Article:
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A dozen plainclothes Pakistani security forces attempted Thursday to raid the former home of a human rights activist who recently fled to the United States seeking asylum.

Gulalai Ismail’s elderly parents said they were ordered to come outside “just to talk,” but refused. The security men eventually left after nearly an hour.

“I told them you have weapons in your hands and no uniform — I won’t come out,” said Ismail’s father, Mohammad, a retired professor living in the capital of Islamabad.

Raids like this are part of an expanding push by Pakistan’s security services to crack down on anyone who voices criticism of their activities.

Gulalai Ismail’s parents are facing charges of financing terrorism, allegedly for funneling money from their daughter toward terrorist activities. They deny the charges and are currently out on bail but have been ordered not to leave Pakistan.

Their daughter went into hiding for several weeks after her criticism of the Pakistan army and its powerful intelligence made her a target. Last month she surfaced in the U.S. seeking asylum.

The family supports an ethnic Pashtun movement known as the PTM that is stridently critical of the army’s war on terror, particularly in the country’s border regions. Millions of people have been displaced from those areas, and thousands of mostly young men have disappeared, often after being picked up by security forces.

While Gulalai Ismail was criticized and even arrested for her support of the PTM, her father said the real trouble began when she criticized the security forces of sexually harassing and abusing women in the tribal regions, particularly Pakistan’s Waziristan region.

“In Waziristan, young girls told stories of how army and non-state actors are harassing young girls and women,” her father told The Associated Press. “She returned saying: ‘My job should be to help women who suffer sex abuse in conflict.'”

Mohammad Ismail, who taught Urdu literature, is a self-avowed communist who traces his activism back to the 1980s. At the time, he opposed Pakistan’s military dictator Gen. Mohammed Zia-ul Haq, whjo worked with the U.S. to fund, arm and train the Islamic militants fighting in neighboring Afghanistan against the former Soviet Union. Some of those fighters, including Osama bin Laden, would eventually go on to form al-Qaida.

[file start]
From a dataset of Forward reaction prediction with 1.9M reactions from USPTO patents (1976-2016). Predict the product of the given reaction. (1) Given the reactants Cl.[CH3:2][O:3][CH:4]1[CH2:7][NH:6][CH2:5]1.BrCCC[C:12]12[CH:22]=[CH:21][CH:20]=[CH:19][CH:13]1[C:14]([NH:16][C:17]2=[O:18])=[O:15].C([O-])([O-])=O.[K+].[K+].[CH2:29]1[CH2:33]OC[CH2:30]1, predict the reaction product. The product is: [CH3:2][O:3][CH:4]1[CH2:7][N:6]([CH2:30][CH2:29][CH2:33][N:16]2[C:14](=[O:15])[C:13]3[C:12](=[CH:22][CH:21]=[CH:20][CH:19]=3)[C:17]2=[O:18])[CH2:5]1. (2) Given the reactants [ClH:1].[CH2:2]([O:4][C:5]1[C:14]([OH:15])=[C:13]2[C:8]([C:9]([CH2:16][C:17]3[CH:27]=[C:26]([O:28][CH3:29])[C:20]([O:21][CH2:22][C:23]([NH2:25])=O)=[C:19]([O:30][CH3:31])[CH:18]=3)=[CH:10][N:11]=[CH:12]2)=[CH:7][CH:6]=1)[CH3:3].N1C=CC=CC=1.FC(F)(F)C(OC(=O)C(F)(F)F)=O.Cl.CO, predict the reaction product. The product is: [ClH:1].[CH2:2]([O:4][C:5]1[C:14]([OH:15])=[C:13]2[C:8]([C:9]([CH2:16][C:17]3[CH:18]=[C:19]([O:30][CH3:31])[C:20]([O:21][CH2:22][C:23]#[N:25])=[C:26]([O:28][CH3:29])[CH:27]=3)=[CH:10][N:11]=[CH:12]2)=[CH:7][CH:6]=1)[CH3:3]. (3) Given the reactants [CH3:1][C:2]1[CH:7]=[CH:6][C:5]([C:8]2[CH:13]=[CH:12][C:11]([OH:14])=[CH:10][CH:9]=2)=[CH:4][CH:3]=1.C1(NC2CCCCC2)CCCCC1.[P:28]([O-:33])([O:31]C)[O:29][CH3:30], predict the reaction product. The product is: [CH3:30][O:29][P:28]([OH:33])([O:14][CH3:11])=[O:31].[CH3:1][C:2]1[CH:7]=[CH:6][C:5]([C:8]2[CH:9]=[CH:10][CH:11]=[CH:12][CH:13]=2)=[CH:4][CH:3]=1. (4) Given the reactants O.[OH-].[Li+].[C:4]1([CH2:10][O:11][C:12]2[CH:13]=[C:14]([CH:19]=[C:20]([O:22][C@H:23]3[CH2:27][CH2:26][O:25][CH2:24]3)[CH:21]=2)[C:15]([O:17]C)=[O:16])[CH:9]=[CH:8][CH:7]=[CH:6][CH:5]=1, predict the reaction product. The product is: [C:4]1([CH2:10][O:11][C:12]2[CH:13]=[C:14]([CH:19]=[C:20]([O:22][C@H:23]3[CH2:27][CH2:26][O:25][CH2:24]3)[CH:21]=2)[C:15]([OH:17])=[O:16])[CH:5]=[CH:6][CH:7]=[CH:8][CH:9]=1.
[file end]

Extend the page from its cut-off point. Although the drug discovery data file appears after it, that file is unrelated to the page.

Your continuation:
Ismail also drew the ire of the Taliban, another hard-line Islamic militant group born out of the war in Afghanistan. His house was ransacked several years ago in retaliation for his criticism of the group’s activities in his home province of Khyber Pukhtunkhwa, which borders Afghanistan.

Activists with the PTM charge that Pakistan’s military and intelligence agencies harass and intimidate ethnic Pashtuns who are critical of the war on terror. They also claim the Pakistani government continues to separate insurgents into “good” and “bad” Taliban.

Pakistani security services are still undecided about whether to break all ties with groups they have long considered “assets,” particularly against neighboring India, Pakistan’s longtime nemesis.

In an earlier written response to questions from the AP, army spokesman Gen. Asif Ghafoor dismissed allegations of turning a blind eye to some Taliban militants while fighting others.

“Pakistan Armed Forces have undertaken military operations against terrorists of all hue (and) color,” Ghafoor said. He asserted that military operations in the mountainous border regions since the early 2000s had simply targeted the most dangerous groups first, followed by those that pose less of a threat to Pakistan.

He also fiercely denied human rights violations. “Genuine grievances of affected population in cleared areas are being addressed in post conflict environment,” he said.

But Gulalai Ismaili, her father, the PTM and other human rights organizations in Pakistan disagree.

Bushra Gohar, a politician and human rights activist, was among the women activists who went to Waziristan. She said the stories of abuse were harrowing.

“Several women and girls narrated horrifying stories of sexual harassment, threats and intimidation by the security forces,” she told the AP.

“One woman had kept a record of the security forces breaking into her house for illegal searches and terrorizing her family in the absence of male household members by drawing a line on a piece of paper for each visit. She showed the paper to us and gave a video statement,” she said.

Ghafoor, the army spokesman, did not directly address the accusation of sexual abuse but denied human rights violations.

Human Rights Watch is among the many organizations who have spoken out in support of Gulalai Ismail, whom the spokesman said faces charges of “using derogatory language against the state institutions.”



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